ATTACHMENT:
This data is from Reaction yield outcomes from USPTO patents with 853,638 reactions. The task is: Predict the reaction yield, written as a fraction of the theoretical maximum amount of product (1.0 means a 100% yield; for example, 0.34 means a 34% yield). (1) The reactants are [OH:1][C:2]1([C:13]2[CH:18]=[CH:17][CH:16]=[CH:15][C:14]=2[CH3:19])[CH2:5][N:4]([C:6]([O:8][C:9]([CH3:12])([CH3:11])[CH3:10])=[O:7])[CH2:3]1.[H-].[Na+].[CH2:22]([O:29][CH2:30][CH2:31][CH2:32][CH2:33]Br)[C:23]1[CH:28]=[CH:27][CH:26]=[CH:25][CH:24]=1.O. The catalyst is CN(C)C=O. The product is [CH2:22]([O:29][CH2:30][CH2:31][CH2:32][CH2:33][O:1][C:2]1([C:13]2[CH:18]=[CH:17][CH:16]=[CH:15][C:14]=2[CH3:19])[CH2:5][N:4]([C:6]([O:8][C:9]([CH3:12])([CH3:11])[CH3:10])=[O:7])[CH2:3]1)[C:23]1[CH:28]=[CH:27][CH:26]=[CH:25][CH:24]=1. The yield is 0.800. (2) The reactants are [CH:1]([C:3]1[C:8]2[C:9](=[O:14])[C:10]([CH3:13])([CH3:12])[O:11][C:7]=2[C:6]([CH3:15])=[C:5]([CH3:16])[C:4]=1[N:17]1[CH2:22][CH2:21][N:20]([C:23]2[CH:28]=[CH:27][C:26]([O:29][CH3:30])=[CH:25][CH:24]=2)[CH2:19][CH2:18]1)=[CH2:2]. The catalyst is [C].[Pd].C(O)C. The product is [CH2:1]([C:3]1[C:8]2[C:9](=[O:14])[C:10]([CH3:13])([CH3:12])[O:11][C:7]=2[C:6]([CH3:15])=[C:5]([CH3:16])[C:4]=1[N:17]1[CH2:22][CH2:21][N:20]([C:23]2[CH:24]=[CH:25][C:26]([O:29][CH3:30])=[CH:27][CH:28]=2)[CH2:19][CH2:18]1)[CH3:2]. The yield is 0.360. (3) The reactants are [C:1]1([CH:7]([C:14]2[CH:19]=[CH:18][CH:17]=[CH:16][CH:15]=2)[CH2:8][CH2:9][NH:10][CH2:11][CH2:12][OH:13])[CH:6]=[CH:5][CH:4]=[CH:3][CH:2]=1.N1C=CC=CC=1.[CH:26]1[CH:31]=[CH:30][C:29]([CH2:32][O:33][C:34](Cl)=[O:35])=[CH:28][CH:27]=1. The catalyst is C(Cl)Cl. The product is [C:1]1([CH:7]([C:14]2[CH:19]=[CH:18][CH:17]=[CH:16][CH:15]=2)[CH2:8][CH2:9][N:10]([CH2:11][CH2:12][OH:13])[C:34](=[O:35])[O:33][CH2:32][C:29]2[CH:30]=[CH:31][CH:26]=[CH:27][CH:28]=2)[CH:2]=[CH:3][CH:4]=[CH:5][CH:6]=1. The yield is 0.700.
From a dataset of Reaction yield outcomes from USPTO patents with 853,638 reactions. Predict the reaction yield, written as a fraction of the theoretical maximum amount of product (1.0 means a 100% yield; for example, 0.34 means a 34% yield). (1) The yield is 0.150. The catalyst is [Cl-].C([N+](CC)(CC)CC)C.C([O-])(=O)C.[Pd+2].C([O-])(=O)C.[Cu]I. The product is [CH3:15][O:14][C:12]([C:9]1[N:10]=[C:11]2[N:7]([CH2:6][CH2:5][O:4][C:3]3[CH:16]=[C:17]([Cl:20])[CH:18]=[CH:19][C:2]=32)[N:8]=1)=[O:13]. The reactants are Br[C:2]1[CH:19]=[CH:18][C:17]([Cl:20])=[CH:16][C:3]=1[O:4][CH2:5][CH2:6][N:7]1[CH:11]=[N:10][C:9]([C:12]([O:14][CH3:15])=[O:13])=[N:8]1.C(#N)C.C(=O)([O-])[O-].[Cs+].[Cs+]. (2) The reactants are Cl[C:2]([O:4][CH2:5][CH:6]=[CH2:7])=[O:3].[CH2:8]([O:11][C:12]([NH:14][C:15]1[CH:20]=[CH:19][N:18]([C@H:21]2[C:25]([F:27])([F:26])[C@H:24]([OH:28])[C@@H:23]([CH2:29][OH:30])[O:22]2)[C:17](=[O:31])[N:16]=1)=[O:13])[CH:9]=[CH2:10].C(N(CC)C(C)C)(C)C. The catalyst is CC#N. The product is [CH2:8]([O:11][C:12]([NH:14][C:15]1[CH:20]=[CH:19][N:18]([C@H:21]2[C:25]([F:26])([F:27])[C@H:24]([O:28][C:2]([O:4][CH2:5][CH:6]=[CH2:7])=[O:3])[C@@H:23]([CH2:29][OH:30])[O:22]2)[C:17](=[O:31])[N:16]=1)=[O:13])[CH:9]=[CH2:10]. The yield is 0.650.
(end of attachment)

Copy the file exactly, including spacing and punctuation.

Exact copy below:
This data is from Reaction yield outcomes from USPTO patents with 853,638 reactions. The task is: Predict the reaction yield, written as a fraction of the theoretical maximum amount of product (1.0 means a 100% yield; for example, 0.34 means a 34% yield). (1) The reactants are [OH:1][C:2]1([C:13]2[CH:18]=[CH:17][CH:16]=[CH:15][C:14]=2[CH3:19])[CH2:5][N:4]([C:6]([O:8][C:9]([CH3:12])([CH3:11])[CH3:10])=[O:7])[CH2:3]1.[H-].[Na+].[CH2:22]([O:29][CH2:30][CH2:31][CH2:32][CH2:33]Br)[C:23]1[CH:28]=[CH:27][CH:26]=[CH:25][CH:24]=1.O. The catalyst is CN(C)C=O. The product is [CH2:22]([O:29][CH2:30][CH2:31][CH2:32][CH2:33][O:1][C:2]1([C:13]2[CH:18]=[CH:17][CH:16]=[CH:15][C:14]=2[CH3:19])[CH2:5][N:4]([C:6]([O:8][C:9]([CH3:12])([CH3:11])[CH3:10])=[O:7])[CH2:3]1)[C:23]1[CH:28]=[CH:27][CH:26]=[CH:25][CH:24]=1. The yield is 0.800. (2) The reactants are [CH:1]([C:3]1[C:8]2[C:9](=[O:14])[C:10]([CH3:13])([CH3:12])[O:11][C:7]=2[C:6]([CH3:15])=[C:5]([CH3:16])[C:4]=1[N:17]1[CH2:22][CH2:21][N:20]([C:23]2[CH:28]=[CH:27][C:26]([O:29][CH3:30])=[CH:25][CH:24]=2)[CH2:19][CH2:18]1)=[CH2:2]. The catalyst is [C].[Pd].C(O)C. The product is [CH2:1]([C:3]1[C:8]2[C:9](=[O:14])[C:10]([CH3:13])([CH3:12])[O:11][C:7]=2[C:6]([CH3:15])=[C:5]([CH3:16])[C:4]=1[N:17]1[CH2:22][CH2:21][N:20]([C:23]2[CH:24]=[CH:25][C:26]([O:29][CH3:30])=[CH:27][CH:28]=2)[CH2:19][CH2:18]1)[CH3:2]. The yield is 0.360. (3) The reactants are [C:1]1([CH:7]([C:14]2[CH:19]=[CH:18][CH:17]=[CH:16][CH:15]=2)[CH2:8][CH2:9][NH:10][CH2:11][CH2:12][OH:13])[CH:6]=[CH:5][CH:4]=[CH:3][CH:2]=1.N1C=CC=CC=1.[CH:26]1[CH:31]=[CH:30][C:29]([CH2:32][O:33][C:34](Cl)=[O:35])=[CH:28][CH:27]=1. The catalyst is C(Cl)Cl. The product is [C:1]1([CH:7]([C:14]2[CH:19]=[CH:18][CH:17]=[CH:16][CH:15]=2)[CH2:8][CH2:9][N:10]([CH2:11][CH2:12][OH:13])[C:34](=[O:35])[O:33][CH2:32][C:29]2[CH:30]=[CH:31][CH:26]=[CH:27][CH:28]=2)[CH:2]=[CH:3][CH:4]=[CH:5][CH:6]=1. The yield is 0.700.
From a dataset of Reaction yield outcomes from USPTO patents with 853,638 reactions. Predict the reaction yield, written as a fraction of the theoretical maximum amount of product (1.0 means a 100% yield; for example, 0.34 means a 34% yield). (1) The yield is 0.150. The catalyst is [Cl-].C([N+](CC)(CC)CC)C.C([O-])(=O)C.[Pd+2].C([O-])(=O)C.[Cu]I. The product is [CH3:15][O:14][C:12]([C:9]1[N:10]=[C:11]2[N:7]([CH2:6][CH2:5][O:4][C:3]3[CH:16]=[C:17]([Cl:20])[CH:18]=[CH:19][C:2]=32)[N:8]=1)=[O:13]. The reactants are Br[C:2]1[CH:19]=[CH:18][C:17]([Cl:20])=[CH:16][C:3]=1[O:4][CH2:5][CH2:6][N:7]1[CH:11]=[N:10][C:9]([C:12]([O:14][CH3:15])=[O:13])=[N:8]1.C(#N)C.C(=O)([O-])[O-].[Cs+].[Cs+]. (2) The reactants are Cl[C:2]([O:4][CH2:5][CH:6]=[CH2:7])=[O:3].[CH2:8]([O:11][C:12]([NH:14][C:15]1[CH:20]=[CH:19][N:18]([C@H:21]2[C:25]([F:27])([F:26])[C@H:24]([OH:28])[C@@H:23]([CH2:29][OH:30])[O:22]2)[C:17](=[O:31])[N:16]=1)=[O:13])[CH:9]=[CH2:10].C(N(CC)C(C)C)(C)C. The catalyst is CC#N. The product is [CH2:8]([O:11][C:12]([NH:14][C:15]1[CH:20]=[CH:19][N:18]([C@H:21]2[C:25]([F:26])([F:27])[C@H:24]([O:28][C:2]([O:4][CH2:5][CH:6]=[CH2:7])=[O:3])[C@@H:23]([CH2:29][OH:30])[O:22]2)[C:17](=[O:31])[N:16]=1)=[O:13])[CH:9]=[CH2:10]. The yield is 0.650.